I fully expected these to be made in Canada like the Walgreen’s counterpart ... that they just came spilling off the line to be randomly divided into different groups for different foil wrappers. This was more shocking when I read that they have identical ingredients and molding. But origins aside, the important part is how much they cost and how they taste.
I paid 50 cents each for these.
The creme center was also similarly inconsistent, though not quite as flowing as the Walgreen’s version.
The chocolate shell was disgusting. It tasted like roasted cardboard. Musty, grainy and overly sweetened, perhaps steamed cardboard.
The sweet filling was completely overpowered by this too-much-bad-shell. And the name, well, they’re absolutely not divine.
Rating: 2 out of 10.
I have one other piece of not-so-shocking info. These are all sticky. Not something to be eaten while using a keyboard.
What I came away with is this: if you love Cadbury Creme Eggs, buy Cadbury Creme Eggs. If you don’t like Cadbury Creme Eggs, these aren’t going to persuade you that they’re a great candy. Spend the extra eight cents or whatever the price difference is and get the real stuff.
Tuesday, December 16, 2008
A few months ago I saw Creme Drops at the 99 Cent Store, but since it was hot out, I didn’t pick them. Then I saw Robby’s review on Candy Addict of the Necco variety and I thought maybe I’d made the right decision.
But then I saw these on the website for the Vermont Country Store and made a mental note. Well, that mental note didn’t sit there too long because a couple of weeks later VCS wanted me to try some of their candy and I specifically requested their Assorted Cream Drops.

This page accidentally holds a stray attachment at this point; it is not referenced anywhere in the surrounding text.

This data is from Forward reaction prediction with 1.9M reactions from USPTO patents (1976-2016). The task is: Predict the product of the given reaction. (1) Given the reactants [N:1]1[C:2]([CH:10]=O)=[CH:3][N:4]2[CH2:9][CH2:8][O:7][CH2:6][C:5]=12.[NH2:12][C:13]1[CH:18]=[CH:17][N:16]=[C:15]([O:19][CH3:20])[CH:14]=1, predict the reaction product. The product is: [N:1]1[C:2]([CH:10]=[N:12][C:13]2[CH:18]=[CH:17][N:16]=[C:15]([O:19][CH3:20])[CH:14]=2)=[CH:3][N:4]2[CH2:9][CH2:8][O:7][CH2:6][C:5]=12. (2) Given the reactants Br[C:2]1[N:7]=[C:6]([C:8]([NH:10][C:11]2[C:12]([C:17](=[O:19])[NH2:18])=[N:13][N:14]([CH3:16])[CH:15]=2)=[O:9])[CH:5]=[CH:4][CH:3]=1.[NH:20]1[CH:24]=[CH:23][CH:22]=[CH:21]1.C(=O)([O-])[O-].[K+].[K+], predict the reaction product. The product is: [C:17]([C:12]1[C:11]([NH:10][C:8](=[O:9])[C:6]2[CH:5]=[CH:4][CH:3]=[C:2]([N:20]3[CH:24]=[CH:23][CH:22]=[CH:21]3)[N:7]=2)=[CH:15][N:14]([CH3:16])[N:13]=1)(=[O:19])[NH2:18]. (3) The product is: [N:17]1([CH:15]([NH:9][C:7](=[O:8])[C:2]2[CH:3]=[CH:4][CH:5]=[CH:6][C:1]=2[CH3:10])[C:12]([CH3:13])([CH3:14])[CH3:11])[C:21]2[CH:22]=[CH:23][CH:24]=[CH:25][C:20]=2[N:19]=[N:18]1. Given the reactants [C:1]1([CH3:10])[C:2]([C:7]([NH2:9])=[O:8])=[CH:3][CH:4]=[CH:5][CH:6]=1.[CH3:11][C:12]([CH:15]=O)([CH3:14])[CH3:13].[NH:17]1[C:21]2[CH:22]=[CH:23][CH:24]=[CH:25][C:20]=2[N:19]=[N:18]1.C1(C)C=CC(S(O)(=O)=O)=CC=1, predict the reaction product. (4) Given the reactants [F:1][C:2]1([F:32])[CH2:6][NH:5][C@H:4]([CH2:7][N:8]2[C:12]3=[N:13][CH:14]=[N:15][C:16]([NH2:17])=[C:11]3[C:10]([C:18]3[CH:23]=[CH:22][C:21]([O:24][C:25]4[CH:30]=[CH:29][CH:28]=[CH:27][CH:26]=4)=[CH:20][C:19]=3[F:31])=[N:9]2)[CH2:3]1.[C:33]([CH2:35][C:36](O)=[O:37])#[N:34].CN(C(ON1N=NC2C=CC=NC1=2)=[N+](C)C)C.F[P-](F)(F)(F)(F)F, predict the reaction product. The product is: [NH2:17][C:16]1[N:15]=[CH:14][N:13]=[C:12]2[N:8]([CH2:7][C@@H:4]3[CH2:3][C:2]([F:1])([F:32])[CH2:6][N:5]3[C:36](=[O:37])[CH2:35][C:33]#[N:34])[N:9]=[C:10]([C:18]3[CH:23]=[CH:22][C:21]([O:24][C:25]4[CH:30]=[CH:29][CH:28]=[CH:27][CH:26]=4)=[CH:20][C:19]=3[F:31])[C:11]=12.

Since it’s finally gotten cool in Los Angeles, chocolate shipping produces less anxiety than the other 8 months of the year. (They’re packaging for shipping was great, too, by the way. Everything arrived in great shape.)
The rest of the description is rather vague. The name they use is Chocolate-Covered Cream Drop Assortment with 6 Luscious Flavors but the box never actually list the flavors by name (but digging around on the description page does yield the list).
And the drops all look exactly the same.
So I set about picking them out of the box and cutting them in half, like it was some sort of logic puzzle like mine sweeper.
After eight of them (three were Lemon and not in a row), I determined that they are randomly loaded into the box. The dividers in the box do a great job of protecting the candies without any fussy papers. (Eventually I found that sniffing them carefully did allow me to pick out orange or maple, but then again, who wants one that I’ve held up to my nose? I think I’m better off poking holes in the bottom.)
Yellow = Lemon: sweet and creamy but a little like a scented candle. The bittersweet chocolate shell set the mellow center off quite nicely. It’s not very zesty, just a light aromatic lemon. All of the pieces had sugar grains in it though, unlike the other flavors. I’m guessing this was just a manufacturing glitch.